They publish good forums so you can see if somebody else is having a given problem and that's helpful. That way you know it's not just you.

Which solution did I use previously and why did I switch?

We did not have a previous solution.

How was the initial setup?

I've brought this tool into four different companies, when I came to each as a data architect. So I was always involved early on in establishing the tool and the usage guidelines. The setup process is pretty straightforward, and it has improved over the years.

To install or make updates takes an hour, maybe.

A lot of the implementation strategy for Data Modeler in my current company was the starting of a data governance and data architecture program. Three years ago, those concepts were brand-new to this company. We got the tool as part of the new program.

For deployment and maintenance of the solution we need one to two people. Once it's installed, it's very low maintenance.

What about the implementation team?

We did it ourselves, because we have experience.

What was our ROI?

We're very happy with the return on investment. It has probably exceeded the expectations of some, just because the program is new and they hadn't seen tools before. So everyone is really happy with it.

erwin's automation of reusable design rules and standards, especially compared to those of basic drawing tools, has been part of our high ROI. We're using a tool that we keep building upon, and we are also able to report on it and generate code from it. So it has drastically improved what was a manual process for doing those same things. That's one of the main reasons we got it.

What's my experience with pricing, setup cost, and licensing?

We pay maintenance on a yearly basis, and it's a low cost. There are no additional costs or transactional fees.

The accuracy and speed of the solution in transforming complex designs into well-aligned data sources make the cost of the tool worth it.

Which other solutions did I evaluate?

We looked at a couple of solutions. Embarcadero was one of them.

erwin can definitely handle more DBMSs and formats. It's not just SQL. It has a long list of interfaces with Oracle and SQL Server and XSD formats. That's a very rich set of interfaces. It also does both reverse- and forward-engineering well, through a physical and logical data model. And one of the other things is that it has dimensional modeling. We wanted to use it for our data warehouse and BI, and I don't believe Embarcadero had that capability at the time. Most tools don't have all of that, so erwin was more complete. erwin also has several choices for notation and we specifically wanted to use IDEF notation. erwin is very strong in that.

The con for erwin is the reporting, compared to other tools. The interface and reporting could be improved.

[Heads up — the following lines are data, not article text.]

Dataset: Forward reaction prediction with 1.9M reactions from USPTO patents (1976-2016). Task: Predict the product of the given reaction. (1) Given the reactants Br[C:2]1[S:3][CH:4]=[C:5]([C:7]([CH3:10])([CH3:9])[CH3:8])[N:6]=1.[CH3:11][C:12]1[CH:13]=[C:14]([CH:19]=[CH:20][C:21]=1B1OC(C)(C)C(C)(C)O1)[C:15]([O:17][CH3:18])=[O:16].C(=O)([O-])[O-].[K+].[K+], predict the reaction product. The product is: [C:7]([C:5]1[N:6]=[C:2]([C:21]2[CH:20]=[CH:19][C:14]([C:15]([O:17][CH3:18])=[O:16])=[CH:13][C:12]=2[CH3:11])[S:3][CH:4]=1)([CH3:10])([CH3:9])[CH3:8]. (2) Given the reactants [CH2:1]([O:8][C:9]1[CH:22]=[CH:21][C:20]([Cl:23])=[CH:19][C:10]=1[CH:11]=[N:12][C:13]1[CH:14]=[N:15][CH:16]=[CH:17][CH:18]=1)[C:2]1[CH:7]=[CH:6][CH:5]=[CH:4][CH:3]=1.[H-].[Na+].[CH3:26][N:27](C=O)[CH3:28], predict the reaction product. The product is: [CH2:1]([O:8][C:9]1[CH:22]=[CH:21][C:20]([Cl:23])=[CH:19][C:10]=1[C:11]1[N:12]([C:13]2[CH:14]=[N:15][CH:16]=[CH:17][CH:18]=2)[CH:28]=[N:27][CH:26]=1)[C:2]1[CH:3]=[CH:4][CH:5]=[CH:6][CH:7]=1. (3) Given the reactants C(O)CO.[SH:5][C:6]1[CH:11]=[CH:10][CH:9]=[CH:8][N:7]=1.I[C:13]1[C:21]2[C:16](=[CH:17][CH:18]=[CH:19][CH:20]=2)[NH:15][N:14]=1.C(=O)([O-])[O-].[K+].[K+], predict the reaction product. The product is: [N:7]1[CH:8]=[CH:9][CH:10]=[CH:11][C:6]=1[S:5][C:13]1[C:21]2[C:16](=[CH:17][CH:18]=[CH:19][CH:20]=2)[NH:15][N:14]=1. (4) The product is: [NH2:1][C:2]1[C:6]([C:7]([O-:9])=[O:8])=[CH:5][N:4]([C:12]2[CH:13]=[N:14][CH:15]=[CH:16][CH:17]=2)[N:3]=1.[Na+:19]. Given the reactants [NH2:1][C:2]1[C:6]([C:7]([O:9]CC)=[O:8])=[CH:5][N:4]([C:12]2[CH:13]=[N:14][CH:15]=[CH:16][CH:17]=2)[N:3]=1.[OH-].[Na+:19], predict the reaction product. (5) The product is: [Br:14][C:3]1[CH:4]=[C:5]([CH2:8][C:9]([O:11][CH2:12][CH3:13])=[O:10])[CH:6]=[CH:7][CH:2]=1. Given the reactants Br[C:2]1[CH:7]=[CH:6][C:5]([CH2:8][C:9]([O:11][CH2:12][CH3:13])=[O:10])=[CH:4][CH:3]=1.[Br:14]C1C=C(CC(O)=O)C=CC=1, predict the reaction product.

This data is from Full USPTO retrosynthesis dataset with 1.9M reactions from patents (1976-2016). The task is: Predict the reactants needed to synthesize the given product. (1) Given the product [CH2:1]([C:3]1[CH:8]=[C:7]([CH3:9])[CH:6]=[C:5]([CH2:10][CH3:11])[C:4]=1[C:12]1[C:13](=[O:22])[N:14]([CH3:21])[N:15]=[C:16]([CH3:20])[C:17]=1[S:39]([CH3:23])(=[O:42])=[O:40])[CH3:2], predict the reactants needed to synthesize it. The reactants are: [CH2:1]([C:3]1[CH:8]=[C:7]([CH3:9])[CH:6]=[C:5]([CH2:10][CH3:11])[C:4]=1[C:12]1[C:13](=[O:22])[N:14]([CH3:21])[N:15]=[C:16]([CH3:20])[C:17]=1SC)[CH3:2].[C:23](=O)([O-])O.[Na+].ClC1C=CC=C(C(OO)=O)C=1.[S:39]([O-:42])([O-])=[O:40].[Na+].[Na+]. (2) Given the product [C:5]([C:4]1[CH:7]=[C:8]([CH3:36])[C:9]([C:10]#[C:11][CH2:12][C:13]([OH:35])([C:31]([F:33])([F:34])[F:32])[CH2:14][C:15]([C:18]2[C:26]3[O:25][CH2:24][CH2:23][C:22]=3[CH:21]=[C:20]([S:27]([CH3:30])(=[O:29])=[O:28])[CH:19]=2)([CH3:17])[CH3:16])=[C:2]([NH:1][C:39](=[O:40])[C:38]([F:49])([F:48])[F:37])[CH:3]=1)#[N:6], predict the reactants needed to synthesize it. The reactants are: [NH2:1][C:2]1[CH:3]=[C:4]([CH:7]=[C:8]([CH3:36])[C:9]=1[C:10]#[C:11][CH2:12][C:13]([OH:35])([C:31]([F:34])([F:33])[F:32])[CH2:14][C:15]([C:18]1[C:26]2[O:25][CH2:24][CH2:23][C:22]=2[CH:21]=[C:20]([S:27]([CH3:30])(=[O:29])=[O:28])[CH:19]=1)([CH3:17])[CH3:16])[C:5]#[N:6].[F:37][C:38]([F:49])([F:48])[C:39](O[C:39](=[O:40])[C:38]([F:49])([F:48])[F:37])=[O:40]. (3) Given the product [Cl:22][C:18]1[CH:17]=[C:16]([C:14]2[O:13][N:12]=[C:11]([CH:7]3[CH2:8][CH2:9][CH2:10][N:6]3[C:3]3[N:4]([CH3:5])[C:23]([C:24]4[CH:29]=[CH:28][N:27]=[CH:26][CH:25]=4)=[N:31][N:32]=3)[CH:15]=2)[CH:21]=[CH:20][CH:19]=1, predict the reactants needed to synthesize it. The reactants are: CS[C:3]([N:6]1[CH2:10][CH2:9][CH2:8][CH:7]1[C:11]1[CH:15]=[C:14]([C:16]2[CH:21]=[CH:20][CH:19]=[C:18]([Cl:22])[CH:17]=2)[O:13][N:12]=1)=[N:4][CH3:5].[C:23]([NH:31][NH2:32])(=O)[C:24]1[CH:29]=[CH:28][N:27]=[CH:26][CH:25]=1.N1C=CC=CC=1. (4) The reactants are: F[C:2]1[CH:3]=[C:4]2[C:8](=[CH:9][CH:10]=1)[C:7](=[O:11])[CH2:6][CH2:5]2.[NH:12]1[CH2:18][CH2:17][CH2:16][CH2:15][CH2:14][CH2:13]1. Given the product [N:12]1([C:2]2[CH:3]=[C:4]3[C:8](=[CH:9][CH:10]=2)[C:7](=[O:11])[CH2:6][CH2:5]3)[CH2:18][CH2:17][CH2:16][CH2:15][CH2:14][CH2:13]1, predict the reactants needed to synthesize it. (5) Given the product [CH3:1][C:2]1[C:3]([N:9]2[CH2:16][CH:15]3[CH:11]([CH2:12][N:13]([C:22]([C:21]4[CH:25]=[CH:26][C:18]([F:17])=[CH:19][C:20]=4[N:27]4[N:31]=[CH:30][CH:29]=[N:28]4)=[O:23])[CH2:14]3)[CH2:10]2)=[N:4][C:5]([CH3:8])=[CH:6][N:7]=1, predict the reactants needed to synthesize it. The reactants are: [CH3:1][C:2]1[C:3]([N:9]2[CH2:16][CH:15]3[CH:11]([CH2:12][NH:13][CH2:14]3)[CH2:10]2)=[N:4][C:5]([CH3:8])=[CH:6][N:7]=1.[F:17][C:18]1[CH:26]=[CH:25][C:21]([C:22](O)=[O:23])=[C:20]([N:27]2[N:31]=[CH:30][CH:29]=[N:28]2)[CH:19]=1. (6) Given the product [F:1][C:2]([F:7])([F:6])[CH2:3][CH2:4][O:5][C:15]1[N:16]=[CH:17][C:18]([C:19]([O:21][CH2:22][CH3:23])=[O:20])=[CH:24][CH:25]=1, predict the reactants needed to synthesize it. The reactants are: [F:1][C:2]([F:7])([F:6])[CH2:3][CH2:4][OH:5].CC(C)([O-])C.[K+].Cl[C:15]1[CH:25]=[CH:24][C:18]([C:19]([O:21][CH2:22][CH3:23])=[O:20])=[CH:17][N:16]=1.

What other advice do I have?

My advice would depend on how you're going to be using it. I would definitely advise that, at a minimum, you maintain logical and physical views of the data. That's one of the strengths of the tool. Also, while this might sound like a minor thing, it's important to create standard templates — Erwin is good at that — and you can customize them. You can create a standard template so that your models have the same look and feel. And then, anyone using the tool is using the same font and the same general layout. erwin's very good at helping enforce that. You should do that early on so that you don't have to redo anything later to make things look more cohesive.

Another feature of erwin is that it can help you enforce your naming standards. It has little modules that you can set up and, as you're building the data model, it's ensuring that they conform to the naming standards that you've developed. I think that's something that some people don't realize is there and don't take advantage of.

The biggest lesson I have learned from using this solution faces in two directions. One is the ability to engage the business to participate in the modeling. The second is that the forward-engineering and automation of the technical solution make it more seamless all the way through. We can meet with the business, we can model, and then we can generate a solution in a database, or a service, and this tool is our primary way for interacting with those roles, and producing the actual output. It's made things more seamless.

Which deployment model are you using for this solution?

On-premises
**Disclosure: IT Central Station contacted the reviewer to collect the review and to validate authenticity. The reviewer was referred by the vendor, but the review is not subject to editing or approval by the vendor.